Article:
approval was required because her five lots were delineated on a map filed under the Old Map Act thereby rendering the Subdivision Act inapplicable. The Borough contended that: (1) Planning Board approval of plaintiff's contemplated conveyance of Lots 189 and 190 was required as that action constituted a subdivision, regardless of whether the lots had been delineated upon a map filed prior to the enactment of the Subdivision Act. There having been a denial of plaintiff's application to the Planning Board, no building permit for the lots should issue; and (2) The matter should be remanded to the Zoning Board for reconsideration of the variance because of the fact that the Zoning Board did not know that (a) the owner of Lots 189 and 190 was also the owner of contiguous lots, and (b) the clear understanding at the time of acquisition of title to Lots 189 and 190 was that they would be combined with the contiguous lots to form one tract of land. Both parties moved for summary judgment. Plaintiff prevailed, the court finding that (1) the variance was valid, and (2) no subdivision approval was required as all five contiguous lots owned by plaintiff including the two here involved appeared on a map under the Old Map Act.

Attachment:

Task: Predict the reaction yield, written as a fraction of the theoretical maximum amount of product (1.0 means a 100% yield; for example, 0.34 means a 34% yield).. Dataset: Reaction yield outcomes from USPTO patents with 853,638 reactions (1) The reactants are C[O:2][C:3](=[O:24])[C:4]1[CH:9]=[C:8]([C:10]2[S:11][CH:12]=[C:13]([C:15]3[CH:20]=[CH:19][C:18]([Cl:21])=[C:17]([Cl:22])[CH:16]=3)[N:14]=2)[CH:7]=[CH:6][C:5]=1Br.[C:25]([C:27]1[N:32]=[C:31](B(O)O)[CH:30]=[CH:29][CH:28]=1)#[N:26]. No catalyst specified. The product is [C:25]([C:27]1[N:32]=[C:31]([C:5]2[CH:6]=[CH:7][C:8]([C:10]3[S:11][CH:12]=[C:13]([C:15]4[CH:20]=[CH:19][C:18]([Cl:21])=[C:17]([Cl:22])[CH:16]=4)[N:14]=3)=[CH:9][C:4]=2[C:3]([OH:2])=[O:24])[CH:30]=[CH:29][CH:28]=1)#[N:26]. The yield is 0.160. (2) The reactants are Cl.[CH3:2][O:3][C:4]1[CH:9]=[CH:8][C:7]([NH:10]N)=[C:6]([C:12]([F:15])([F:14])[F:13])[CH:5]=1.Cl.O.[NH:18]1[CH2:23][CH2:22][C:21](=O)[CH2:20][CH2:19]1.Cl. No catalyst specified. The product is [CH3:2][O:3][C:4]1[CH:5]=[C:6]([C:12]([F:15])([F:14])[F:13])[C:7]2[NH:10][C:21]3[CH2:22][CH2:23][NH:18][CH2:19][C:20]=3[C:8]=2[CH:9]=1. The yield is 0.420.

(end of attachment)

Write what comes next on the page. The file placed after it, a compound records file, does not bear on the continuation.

The pivotal question is whether the sale of two contiguous lots out of a group of five lots, all in one ownership and delineated on a map filed under the Old Map Act, is a subdivision and whether Planning Board consent to the said conveyance of the two lots is required.

The acquisition of title by plaintiff to Lots 189 and 190 which were contiguous to Lots 186-188 created one parcel or tract of land consisting of five separate lots as shown on the Hitchcock map. Plaintiff's contemplated conveyance of Lots 189 and 190 thereafter constitutes a prospective subdivision and requires the advance approval of the Planning Board unless she prevails on her argument that the delineation of these two lots on a filed map precludes the application of the subdivision statute and/or ordinance.